On the Subject of Jet Lag

An annoying thing about traveling to a different country is that your body has this rhythm. You sleep during these hours, you’re awake during those hours. Then you land in a new country and all the rules have changed.

In recent trips, I’ve discovered a handy trick for this many people claim to know already. They say “take a nap.”

I’ve had some success with this. When Ian and I were in England, and I nearly passed out while standing up during a Beefeater tour, a quick nap before dinner made all the difference. In Peru, a quick nap really helped shake off the fact that I barely slept during the trip down from Houston. On another England trip with my parents, a nap might have really helped had the staff of the hotel not insisted on checking the mini bar no less than 3 times in 90 minutes. I should have started yelling earlier. Or put up a Do Not Disturb sign. I just didn’t think that would be necessary when there was no need for housekeeping.

But there are some situations in which this nap plan will not work.

Maybe on the Wednesday night before the Friday when you left, you had, perhaps, a couple too many adult beverages with the boys. And as such maybe you didn’t get the best sleep that night. So, one would say, that’s not a big problem. You’ll just get better sleep on Thursday.

Except perhaps your traitorous flesh body will betray you. Perhaps you will get no sleep on Thursday either, or at least far less than you intended.

Was it having a Coke at the 10:20 screening of Wonder Woman? That can’t be everything. It might explain why you had trouble getting to sleep, but not why you had trouble staying asleep.

No matter. Now it’s Friday. You’re leaving early in the morning– well not super early in the morning but early enough. And since you haven’t slept well for two nights in a row you’re pretty tired. Well, this must be ideal. Now you’ll be able to sleep on the plane with no problem, right?

Don’t be ridiculous. You have never slept well on a plane and you certainly aren’t going to start now.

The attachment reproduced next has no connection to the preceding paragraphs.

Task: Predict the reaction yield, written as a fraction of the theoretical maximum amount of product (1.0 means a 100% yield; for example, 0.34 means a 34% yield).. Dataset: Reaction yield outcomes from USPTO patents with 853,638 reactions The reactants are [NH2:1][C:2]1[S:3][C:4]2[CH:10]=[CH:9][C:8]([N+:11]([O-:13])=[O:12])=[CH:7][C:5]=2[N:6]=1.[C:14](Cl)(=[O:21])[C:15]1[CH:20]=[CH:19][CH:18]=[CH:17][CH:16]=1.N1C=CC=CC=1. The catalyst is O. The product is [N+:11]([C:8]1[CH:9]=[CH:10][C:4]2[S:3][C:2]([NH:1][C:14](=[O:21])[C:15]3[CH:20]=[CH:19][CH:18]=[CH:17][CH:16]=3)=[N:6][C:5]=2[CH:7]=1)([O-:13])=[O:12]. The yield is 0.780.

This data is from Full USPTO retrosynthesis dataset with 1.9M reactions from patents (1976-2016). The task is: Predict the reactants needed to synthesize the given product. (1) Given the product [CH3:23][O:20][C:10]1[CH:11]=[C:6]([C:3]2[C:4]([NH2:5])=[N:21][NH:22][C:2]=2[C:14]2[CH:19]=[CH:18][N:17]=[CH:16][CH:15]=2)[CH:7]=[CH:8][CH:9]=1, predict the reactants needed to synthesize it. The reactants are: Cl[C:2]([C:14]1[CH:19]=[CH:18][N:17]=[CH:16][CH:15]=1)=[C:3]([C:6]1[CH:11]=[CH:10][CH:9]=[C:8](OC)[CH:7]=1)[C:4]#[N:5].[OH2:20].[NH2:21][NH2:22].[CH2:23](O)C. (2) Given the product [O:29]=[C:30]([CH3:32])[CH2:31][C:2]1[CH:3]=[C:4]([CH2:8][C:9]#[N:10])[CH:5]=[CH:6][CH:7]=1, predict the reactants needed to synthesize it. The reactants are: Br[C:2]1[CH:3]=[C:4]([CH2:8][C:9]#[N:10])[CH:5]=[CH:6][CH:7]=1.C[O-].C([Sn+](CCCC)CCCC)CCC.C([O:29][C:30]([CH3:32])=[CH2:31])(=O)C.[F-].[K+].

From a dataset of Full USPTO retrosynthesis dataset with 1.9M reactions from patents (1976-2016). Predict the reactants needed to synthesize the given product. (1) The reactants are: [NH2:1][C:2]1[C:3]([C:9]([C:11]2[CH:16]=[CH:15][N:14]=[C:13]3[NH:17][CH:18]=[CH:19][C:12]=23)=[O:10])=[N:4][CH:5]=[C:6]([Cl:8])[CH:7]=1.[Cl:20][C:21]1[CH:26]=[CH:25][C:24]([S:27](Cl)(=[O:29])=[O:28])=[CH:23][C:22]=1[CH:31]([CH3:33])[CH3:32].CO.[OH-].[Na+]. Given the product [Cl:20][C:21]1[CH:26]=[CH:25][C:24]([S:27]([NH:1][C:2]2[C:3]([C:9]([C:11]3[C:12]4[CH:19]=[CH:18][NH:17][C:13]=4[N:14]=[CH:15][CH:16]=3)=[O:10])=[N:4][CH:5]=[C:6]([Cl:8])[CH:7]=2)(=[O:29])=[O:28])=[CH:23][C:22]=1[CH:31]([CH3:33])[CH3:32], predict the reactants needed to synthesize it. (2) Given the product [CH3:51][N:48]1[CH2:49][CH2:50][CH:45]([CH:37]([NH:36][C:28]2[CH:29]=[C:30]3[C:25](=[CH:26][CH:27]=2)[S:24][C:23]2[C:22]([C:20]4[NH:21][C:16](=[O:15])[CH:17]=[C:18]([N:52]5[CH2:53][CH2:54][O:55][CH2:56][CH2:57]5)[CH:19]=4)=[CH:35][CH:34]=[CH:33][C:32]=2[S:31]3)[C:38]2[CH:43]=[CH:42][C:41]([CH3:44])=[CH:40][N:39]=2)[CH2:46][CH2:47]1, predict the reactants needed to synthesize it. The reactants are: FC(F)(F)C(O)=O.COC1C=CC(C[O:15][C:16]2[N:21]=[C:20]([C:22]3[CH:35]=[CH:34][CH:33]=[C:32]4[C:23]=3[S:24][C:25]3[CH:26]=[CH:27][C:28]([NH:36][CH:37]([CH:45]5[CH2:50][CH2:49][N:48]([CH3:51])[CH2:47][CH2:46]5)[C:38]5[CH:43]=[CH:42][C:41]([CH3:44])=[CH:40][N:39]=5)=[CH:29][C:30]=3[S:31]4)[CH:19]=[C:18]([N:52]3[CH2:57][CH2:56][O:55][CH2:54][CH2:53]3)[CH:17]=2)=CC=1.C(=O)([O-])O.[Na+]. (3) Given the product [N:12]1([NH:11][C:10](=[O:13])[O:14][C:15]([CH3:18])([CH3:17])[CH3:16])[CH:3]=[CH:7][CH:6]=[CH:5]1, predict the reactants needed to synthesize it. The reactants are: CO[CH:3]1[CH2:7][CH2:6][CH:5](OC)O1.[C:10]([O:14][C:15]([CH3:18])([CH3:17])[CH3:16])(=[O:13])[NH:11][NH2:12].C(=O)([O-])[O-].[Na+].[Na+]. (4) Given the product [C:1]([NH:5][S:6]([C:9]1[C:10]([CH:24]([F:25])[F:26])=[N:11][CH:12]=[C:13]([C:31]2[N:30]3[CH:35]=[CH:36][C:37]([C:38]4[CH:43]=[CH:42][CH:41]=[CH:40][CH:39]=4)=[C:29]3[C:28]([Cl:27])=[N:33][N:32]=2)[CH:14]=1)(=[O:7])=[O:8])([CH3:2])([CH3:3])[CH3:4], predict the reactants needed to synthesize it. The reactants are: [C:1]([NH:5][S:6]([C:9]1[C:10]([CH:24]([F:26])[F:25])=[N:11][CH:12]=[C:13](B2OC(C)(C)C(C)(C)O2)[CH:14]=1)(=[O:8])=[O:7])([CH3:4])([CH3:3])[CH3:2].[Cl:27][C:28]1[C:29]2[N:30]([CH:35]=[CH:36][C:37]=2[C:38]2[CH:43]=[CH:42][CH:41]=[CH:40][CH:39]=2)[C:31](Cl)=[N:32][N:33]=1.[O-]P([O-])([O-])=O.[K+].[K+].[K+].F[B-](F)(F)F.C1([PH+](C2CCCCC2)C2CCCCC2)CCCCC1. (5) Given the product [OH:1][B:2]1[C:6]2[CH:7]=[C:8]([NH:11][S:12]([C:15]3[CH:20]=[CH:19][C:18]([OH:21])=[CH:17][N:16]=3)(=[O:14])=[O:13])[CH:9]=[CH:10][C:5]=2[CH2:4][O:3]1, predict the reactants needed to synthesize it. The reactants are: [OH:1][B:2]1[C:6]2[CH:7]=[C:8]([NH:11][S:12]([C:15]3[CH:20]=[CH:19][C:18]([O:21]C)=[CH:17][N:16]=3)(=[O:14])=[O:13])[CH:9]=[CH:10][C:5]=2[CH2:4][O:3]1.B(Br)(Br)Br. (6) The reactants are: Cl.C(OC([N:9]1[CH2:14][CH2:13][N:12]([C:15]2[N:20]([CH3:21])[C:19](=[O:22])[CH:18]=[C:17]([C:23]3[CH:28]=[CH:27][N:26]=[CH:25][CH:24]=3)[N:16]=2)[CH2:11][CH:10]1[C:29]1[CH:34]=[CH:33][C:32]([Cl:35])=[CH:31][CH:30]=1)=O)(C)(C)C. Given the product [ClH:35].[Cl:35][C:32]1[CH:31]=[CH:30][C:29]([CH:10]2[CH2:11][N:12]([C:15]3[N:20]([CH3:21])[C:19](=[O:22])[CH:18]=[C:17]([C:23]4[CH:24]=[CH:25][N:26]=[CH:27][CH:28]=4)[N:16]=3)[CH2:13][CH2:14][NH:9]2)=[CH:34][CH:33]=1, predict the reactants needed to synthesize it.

So now it’s Saturday morning in Dublin. Your body still thinks it’s Friday evening. More to the point, it has not slept well since Tuesday. So it’s time to try that nap thing, right? Ninety minutes. One full REM cycle. That’s all you need. The problem is, as far as your body is concerned you have now spent two days on minimal sleep, and now your body clock thinks you just crawled into bed at 2 a.m. and then asked it to get back up at 4.  it’s like fasting for a week and then having one slice of pizza and thinking you’ll be full.

And that is how you spend your first day in Ireland too tired to function in public.

Desperate times, desperate measures. Like some 90 year old narcoleptic, you go to bed at the embarrassing time of 5 p.m. The plan? Get those 12 hours of sleep you need in order to make up for all the sleep you haven’t gone since Tuesday.

And that, sports fans, is how you end up awake and ready to go at 3 in the morning while the rest of central Dublin is finally putting itself to bed. But that’s ok. It gives you a couple of hours for Irish Netflix before you have to be at your tour at 6 o’clock. And then all you need to do is stay awake (more or less) for 20 hours and you’re finally ready to be acclimated to local time.

Join us next time when our topic will be: “Before you get off your hop-on hop-off bus tour, make sure you actually are near your hotel. Because you might be in for a longer walk in harder rain than you anticipated and then everything in your jacket will be soaked.”

Huh. Not sure that will require an entire blog now that I come to say it out loud. Maybe just some fun facts about Irish whiskey I learned.

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